Diversity: A competitive advantage?

  • 02 September 2018 (5 min read)

New research from Rosenberg Equities suggests that diversity can act like a protective moat, enabling some highly-profitable firms to withstand competitive forces such as pricing competition and strains on talent retention better than their peers.  Our research shows that the level of board diversity is not only associated with better current financial outcomes, but may also be a predictor of a company’s ability to protect future profits.

Why? We believe that more diverse firms most likely have an advantage when it comes to problem solving, which is at the core of the fight against competition.  Specifically, that firms with more diverse leadership (defined as a Board Diversity score of over 20%, per Asset4) are better at developing strategies that act as a barrier to entry from competitors, counter the threat of substitution to the firms’ goods and services, and foster superior innovation.

By looking at data of the 1,000 largest US companies between January 2005 and July 2017, we sought to add to the existing body of work that highlights the benefits of diversity, and extend it into the realm of future earnings.

We found three key things:

First, more diverse companies exhibited higher contemporaneous returns on equity, as shown in Exhibit 1. Importantly, not only were more diverse companies more profitable, the variability of that profitability was lower too. This was especially evident during the global financial crisis.

Source: Rosenberg Equities. The ‘US Market’ is the largest 1,000 US stocks in the Rosenberg Equities universe over the period of analysis. Profitability is defined as return on equity net extraordinary items (ROEX). Diversity segment is determined by Asse

The third, and our key conclusion, is that board diversity may provide a ‘profitability moat’ to those firms that are already profitable and looking to keep competitive forces at bay.

To measure whether or not diversity could act as a shock absorber, effectively nullifying some of the competitive pressures at work against profitable companies, we specifically looked at the top 25% of large US companies in terms of profitability. While all the companies in the top 25% faced considerable downward pressure on profits over the 12 months (as is only natural), those with higher diversity scores fared significantly better than those without. This is shown in Exhibit 3.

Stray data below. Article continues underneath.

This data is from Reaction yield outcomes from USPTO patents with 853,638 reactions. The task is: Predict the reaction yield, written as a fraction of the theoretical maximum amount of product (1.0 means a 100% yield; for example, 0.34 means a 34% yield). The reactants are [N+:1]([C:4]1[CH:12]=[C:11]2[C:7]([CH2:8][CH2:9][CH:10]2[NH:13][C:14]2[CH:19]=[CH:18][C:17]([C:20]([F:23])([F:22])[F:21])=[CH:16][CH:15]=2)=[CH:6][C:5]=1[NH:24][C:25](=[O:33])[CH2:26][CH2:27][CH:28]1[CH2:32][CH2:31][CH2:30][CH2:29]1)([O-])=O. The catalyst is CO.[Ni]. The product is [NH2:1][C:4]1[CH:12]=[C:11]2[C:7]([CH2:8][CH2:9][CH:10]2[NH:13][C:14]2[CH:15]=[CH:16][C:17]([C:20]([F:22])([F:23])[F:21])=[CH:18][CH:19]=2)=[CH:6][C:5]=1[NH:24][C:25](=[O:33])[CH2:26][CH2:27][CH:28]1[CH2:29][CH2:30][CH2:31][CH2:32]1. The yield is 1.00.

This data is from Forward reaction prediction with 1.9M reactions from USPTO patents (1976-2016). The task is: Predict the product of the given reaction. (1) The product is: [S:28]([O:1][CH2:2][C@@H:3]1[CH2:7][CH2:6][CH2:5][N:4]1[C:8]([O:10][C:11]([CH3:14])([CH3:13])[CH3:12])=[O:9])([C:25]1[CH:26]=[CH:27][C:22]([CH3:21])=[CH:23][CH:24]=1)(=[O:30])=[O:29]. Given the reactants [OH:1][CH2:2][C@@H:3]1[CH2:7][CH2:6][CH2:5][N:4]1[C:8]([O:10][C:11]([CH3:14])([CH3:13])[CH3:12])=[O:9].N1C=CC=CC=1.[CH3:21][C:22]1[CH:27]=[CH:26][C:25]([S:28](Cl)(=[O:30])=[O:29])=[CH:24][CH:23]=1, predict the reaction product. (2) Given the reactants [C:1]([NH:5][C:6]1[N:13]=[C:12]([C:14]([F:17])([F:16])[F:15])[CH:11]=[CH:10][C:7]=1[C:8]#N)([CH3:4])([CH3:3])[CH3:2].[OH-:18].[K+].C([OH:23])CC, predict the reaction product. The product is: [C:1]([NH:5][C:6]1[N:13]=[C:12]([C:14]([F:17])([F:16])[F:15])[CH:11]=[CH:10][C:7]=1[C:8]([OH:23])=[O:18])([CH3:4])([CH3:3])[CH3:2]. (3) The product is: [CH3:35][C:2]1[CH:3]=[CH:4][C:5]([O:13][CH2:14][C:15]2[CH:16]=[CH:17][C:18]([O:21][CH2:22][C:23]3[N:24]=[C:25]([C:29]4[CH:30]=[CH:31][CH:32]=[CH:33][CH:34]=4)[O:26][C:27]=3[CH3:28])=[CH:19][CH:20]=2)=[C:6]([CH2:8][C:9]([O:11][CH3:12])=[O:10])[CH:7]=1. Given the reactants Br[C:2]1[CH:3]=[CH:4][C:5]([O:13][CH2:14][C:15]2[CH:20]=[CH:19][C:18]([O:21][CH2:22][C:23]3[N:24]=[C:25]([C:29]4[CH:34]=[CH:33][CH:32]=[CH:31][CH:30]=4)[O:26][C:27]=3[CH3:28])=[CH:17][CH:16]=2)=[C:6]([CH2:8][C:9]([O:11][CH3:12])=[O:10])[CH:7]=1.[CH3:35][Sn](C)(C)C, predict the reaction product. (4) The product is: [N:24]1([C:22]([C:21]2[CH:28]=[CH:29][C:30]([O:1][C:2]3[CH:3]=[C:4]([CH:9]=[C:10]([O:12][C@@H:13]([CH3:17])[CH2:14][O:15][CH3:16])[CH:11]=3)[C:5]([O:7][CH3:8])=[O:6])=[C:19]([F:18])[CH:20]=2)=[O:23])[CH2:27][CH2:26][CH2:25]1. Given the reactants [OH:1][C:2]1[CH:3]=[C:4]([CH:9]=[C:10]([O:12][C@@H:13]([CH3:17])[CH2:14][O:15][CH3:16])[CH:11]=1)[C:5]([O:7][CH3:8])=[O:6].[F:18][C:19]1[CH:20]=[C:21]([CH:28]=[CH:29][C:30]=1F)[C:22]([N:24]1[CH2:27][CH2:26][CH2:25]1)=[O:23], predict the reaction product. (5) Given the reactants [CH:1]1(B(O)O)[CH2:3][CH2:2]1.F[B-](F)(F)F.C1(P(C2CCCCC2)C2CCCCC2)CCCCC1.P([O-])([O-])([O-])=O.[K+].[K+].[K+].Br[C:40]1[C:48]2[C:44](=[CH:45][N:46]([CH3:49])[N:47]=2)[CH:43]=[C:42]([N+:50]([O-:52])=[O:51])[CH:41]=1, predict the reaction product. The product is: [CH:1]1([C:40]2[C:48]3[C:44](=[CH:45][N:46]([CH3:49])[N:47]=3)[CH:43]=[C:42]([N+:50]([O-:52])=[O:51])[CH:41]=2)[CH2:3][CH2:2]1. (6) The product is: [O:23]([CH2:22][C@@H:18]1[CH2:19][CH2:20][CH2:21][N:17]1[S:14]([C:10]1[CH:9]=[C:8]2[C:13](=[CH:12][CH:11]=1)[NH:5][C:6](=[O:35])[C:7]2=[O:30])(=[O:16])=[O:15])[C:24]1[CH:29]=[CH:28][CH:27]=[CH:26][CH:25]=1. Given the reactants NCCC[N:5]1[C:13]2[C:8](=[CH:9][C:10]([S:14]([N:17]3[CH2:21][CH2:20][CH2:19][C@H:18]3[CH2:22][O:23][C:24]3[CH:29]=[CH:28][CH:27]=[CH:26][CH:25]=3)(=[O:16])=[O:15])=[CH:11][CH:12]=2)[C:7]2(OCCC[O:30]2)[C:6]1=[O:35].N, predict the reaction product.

Source: Rosenberg Equities. Universe is the largest 1000 US stocks over the period of analysis. Profitability is defined as return on equity net extraordinary items (ROEX). The top quartile is defined by ranking on profitability then isolating top 25% of

At a sector level, the ‘higher diversity, higher moat ratio’ rule generally held true too, indicating that our findings were more than just the result of specific sector bias. The three exceptions to the rule are Finance, Healthcare, and Industrials, though the first two appear almost equal. In all other sectors, higher diversity names appeared less subject to reversion-to-the-mean pressures (i.e. they have higher moat ratios) than lower diversity companies. Interestingly, among the most profitable group, companies in the Transport, Consumer Discretionary and Technology sectors that had higher diversity also had a moat ratio of greater than one, indicating that future profitability was actually higher than the already high current profitability.

As investors, our interest in diversity, governance, and ESG generally is grounded in the relationships we have found between ESG concepts and the fundamental drivers of risk and reward in the equity market. And, for those of us committed to diversity in the workplace, these results support the idea that diversity is not just a ‘nice to have’; we believe it is instead a ‘must have’ in the face of intense market competition.

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  • by Yingrui Wang
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